Pick up a phone and talk to a PR Manager for a motorcycle company, and inevitably “budget” comes up in the conversation. In a chat, a fellow publisher is concerned over a lack of press launches this year; they boost readership, but this journalistic perk also represents a major industry expense. Adding to the gloom former Ducati CEO Michael Lock revealed the US industry was down 39% in September in an LA Times interview, then examined the industries immediate future with unflinching pessimism. Remember though, the motorcycle industry is not motorcycling. If anything motorcycling is undergoing a quiet grassroots resurgence.
There are media indicators, sites like BikeEXIF dedicated to the cool and beauty of customs, rats and cafes or HellForLeather who do an outstanding job of the latest news, gossip and fearless (or over zealous) industry analysis. Overwhelmingly neither of these outlets are dedicated to the newest, latest and greatest offering from “the Industry”. They aren’t the only ones.
We’ve have been spending a good amount of time at OneWheelDrive.Net’s official motorcycle co-op, MotoMethod (this comes with the territory of owning a KTM 640 Adventure). Excuse the plug, but there’s a point to be made here. The bikes that clients are working on, or have MotoMethod work on, are not new. There is a growing Cafe Racer and Rat scene seemingly spinning out of on by the hipster single-y (single speed) bicycle scene.
These are simple motorcycles, easy to maintain, go forever, Universal Japanese Motorcycles – a lost idea that never dies. Low horse power, old and a bit leary, these bikes answer the question of why have a 200hp sport bike in a province where 40kph over the speed limit sees your bike impounded? They are found in garages and previously ignored corners of Craigslist, by people willing to look at an ad that starts with “80s” and engage in motorcycling with a dash of retro cool, or irony.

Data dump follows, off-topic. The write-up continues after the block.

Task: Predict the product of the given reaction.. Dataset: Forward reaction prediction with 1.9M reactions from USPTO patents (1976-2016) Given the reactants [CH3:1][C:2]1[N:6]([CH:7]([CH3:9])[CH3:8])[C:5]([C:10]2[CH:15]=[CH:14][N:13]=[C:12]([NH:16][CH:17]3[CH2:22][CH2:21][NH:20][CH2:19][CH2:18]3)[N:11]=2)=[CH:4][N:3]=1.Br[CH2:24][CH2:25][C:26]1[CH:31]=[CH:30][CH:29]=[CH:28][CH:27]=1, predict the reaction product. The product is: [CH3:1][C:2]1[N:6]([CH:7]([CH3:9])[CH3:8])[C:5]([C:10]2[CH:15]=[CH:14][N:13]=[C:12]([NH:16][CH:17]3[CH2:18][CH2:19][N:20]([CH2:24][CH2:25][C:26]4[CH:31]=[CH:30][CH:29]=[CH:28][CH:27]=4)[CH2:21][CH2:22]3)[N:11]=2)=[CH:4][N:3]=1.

These riders are not dressed head to toe in leathers, boots, jeans and a lid seem enough, which isn’t going to help gear manufactures. They are doing much of their own work, which isn’t going to help traditional shops. Nor are they running out to buy the latest in plastic clad offerings or $26,000-plus adventure bikes. The pick up parts, used where they can, and get excited over battery eliminator kits, perfect kick-start technique and how to pound out their own gas tank.
In many ways, the bikes coming out of the new “closet” motorcycle industry are a lot more individualistic and interesting than any race-rep sportbike with a titanium exhaust tacked on and a chip mapping the fuel injection. That is likely because these bikes are personal, in their care, assembly and expression. Like the 70’s and 80’s, the next wave of motorcyclist, are learning in a garage.
The next industry representative who says motorcycling is in the dumpster, needs to walk into a shop like MotoMethod. The industry may be hurting, but motorcycling and the enthusiasm for it is not only alive and well, it is adapting and growing.